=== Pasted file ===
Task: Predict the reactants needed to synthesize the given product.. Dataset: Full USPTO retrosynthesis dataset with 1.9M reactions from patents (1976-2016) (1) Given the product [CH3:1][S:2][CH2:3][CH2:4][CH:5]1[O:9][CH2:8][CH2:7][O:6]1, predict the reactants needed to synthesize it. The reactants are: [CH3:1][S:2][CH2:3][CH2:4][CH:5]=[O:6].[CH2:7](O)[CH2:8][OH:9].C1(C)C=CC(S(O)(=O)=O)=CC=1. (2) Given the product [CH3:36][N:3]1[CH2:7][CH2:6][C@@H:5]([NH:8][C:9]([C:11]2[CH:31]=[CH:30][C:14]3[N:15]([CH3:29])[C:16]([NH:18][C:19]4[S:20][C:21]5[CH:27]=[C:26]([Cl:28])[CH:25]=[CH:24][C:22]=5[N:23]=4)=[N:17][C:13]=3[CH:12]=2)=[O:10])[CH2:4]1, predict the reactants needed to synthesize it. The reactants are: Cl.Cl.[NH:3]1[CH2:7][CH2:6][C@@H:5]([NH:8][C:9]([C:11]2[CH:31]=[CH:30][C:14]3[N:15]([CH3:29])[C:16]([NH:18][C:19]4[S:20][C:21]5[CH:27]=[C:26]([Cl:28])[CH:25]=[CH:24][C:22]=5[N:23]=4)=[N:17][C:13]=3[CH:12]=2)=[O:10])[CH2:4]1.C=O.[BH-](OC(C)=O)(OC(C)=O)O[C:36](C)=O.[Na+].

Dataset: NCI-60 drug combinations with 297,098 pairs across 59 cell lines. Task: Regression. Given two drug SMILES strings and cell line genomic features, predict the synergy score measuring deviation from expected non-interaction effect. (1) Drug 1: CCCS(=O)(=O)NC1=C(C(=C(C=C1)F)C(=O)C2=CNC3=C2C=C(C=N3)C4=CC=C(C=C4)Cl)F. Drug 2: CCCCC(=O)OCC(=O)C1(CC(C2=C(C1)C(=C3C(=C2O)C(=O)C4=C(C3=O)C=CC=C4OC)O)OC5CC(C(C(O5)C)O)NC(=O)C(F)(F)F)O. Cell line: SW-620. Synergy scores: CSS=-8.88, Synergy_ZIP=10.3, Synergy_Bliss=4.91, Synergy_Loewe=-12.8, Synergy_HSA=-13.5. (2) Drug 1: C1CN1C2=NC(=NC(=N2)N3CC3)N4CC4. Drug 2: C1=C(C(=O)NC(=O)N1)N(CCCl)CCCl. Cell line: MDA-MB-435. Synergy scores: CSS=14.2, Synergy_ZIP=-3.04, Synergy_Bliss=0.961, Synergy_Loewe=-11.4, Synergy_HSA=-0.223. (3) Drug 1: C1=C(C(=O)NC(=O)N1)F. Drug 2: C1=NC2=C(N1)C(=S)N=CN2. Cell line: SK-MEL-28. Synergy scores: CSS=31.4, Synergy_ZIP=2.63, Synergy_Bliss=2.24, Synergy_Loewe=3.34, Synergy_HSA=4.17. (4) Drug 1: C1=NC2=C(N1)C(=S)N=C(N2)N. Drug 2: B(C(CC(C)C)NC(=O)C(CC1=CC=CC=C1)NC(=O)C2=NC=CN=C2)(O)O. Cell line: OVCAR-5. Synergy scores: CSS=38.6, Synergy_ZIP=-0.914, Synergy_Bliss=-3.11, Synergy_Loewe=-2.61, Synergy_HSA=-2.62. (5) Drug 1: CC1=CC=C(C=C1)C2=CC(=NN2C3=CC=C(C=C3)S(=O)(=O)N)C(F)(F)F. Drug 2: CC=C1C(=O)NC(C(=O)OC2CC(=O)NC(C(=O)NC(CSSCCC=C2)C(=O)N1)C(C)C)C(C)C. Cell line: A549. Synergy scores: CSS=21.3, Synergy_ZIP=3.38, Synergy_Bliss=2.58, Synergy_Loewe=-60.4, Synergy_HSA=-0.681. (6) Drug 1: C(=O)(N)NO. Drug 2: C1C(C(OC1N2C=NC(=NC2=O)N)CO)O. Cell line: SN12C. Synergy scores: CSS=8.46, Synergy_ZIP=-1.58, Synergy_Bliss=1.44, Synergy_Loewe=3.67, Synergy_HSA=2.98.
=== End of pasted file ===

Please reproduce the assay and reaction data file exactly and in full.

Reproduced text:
Task: Predict the reactants needed to synthesize the given product.. Dataset: Full USPTO retrosynthesis dataset with 1.9M reactions from patents (1976-2016) (1) Given the product [CH3:1][S:2][CH2:3][CH2:4][CH:5]1[O:9][CH2:8][CH2:7][O:6]1, predict the reactants needed to synthesize it. The reactants are: [CH3:1][S:2][CH2:3][CH2:4][CH:5]=[O:6].[CH2:7](O)[CH2:8][OH:9].C1(C)C=CC(S(O)(=O)=O)=CC=1. (2) Given the product [CH3:36][N:3]1[CH2:7][CH2:6][C@@H:5]([NH:8][C:9]([C:11]2[CH:31]=[CH:30][C:14]3[N:15]([CH3:29])[C:16]([NH:18][C:19]4[S:20][C:21]5[CH:27]=[C:26]([Cl:28])[CH:25]=[CH:24][C:22]=5[N:23]=4)=[N:17][C:13]=3[CH:12]=2)=[O:10])[CH2:4]1, predict the reactants needed to synthesize it. The reactants are: Cl.Cl.[NH:3]1[CH2:7][CH2:6][C@@H:5]([NH:8][C:9]([C:11]2[CH:31]=[CH:30][C:14]3[N:15]([CH3:29])[C:16]([NH:18][C:19]4[S:20][C:21]5[CH:27]=[C:26]([Cl:28])[CH:25]=[CH:24][C:22]=5[N:23]=4)=[N:17][C:13]=3[CH:12]=2)=[O:10])[CH2:4]1.C=O.[BH-](OC(C)=O)(OC(C)=O)O[C:36](C)=O.[Na+].

Dataset: NCI-60 drug combinations with 297,098 pairs across 59 cell lines. Task: Regression. Given two drug SMILES strings and cell line genomic features, predict the synergy score measuring deviation from expected non-interaction effect. (1) Drug 1: CCCS(=O)(=O)NC1=C(C(=C(C=C1)F)C(=O)C2=CNC3=C2C=C(C=N3)C4=CC=C(C=C4)Cl)F. Drug 2: CCCCC(=O)OCC(=O)C1(CC(C2=C(C1)C(=C3C(=C2O)C(=O)C4=C(C3=O)C=CC=C4OC)O)OC5CC(C(C(O5)C)O)NC(=O)C(F)(F)F)O. Cell line: SW-620. Synergy scores: CSS=-8.88, Synergy_ZIP=10.3, Synergy_Bliss=4.91, Synergy_Loewe=-12.8, Synergy_HSA=-13.5. (2) Drug 1: C1CN1C2=NC(=NC(=N2)N3CC3)N4CC4. Drug 2: C1=C(C(=O)NC(=O)N1)N(CCCl)CCCl. Cell line: MDA-MB-435. Synergy scores: CSS=14.2, Synergy_ZIP=-3.04, Synergy_Bliss=0.961, Synergy_Loewe=-11.4, Synergy_HSA=-0.223. (3) Drug 1: C1=C(C(=O)NC(=O)N1)F. Drug 2: C1=NC2=C(N1)C(=S)N=CN2. Cell line: SK-MEL-28. Synergy scores: CSS=31.4, Synergy_ZIP=2.63, Synergy_Bliss=2.24, Synergy_Loewe=3.34, Synergy_HSA=4.17. (4) Drug 1: C1=NC2=C(N1)C(=S)N=C(N2)N. Drug 2: B(C(CC(C)C)NC(=O)C(CC1=CC=CC=C1)NC(=O)C2=NC=CN=C2)(O)O. Cell line: OVCAR-5. Synergy scores: CSS=38.6, Synergy_ZIP=-0.914, Synergy_Bliss=-3.11, Synergy_Loewe=-2.61, Synergy_HSA=-2.62. (5) Drug 1: CC1=CC=C(C=C1)C2=CC(=NN2C3=CC=C(C=C3)S(=O)(=O)N)C(F)(F)F. Drug 2: CC=C1C(=O)NC(C(=O)OC2CC(=O)NC(C(=O)NC(CSSCCC=C2)C(=O)N1)C(C)C)C(C)C. Cell line: A549. Synergy scores: CSS=21.3, Synergy_ZIP=3.38, Synergy_Bliss=2.58, Synergy_Loewe=-60.4, Synergy_HSA=-0.681. (6) Drug 1: C(=O)(N)NO. Drug 2: C1C(C(OC1N2C=NC(=NC2=O)N)CO)O. Cell line: SN12C. Synergy scores: CSS=8.46, Synergy_ZIP=-1.58, Synergy_Bliss=1.44, Synergy_Loewe=3.67, Synergy_HSA=2.98.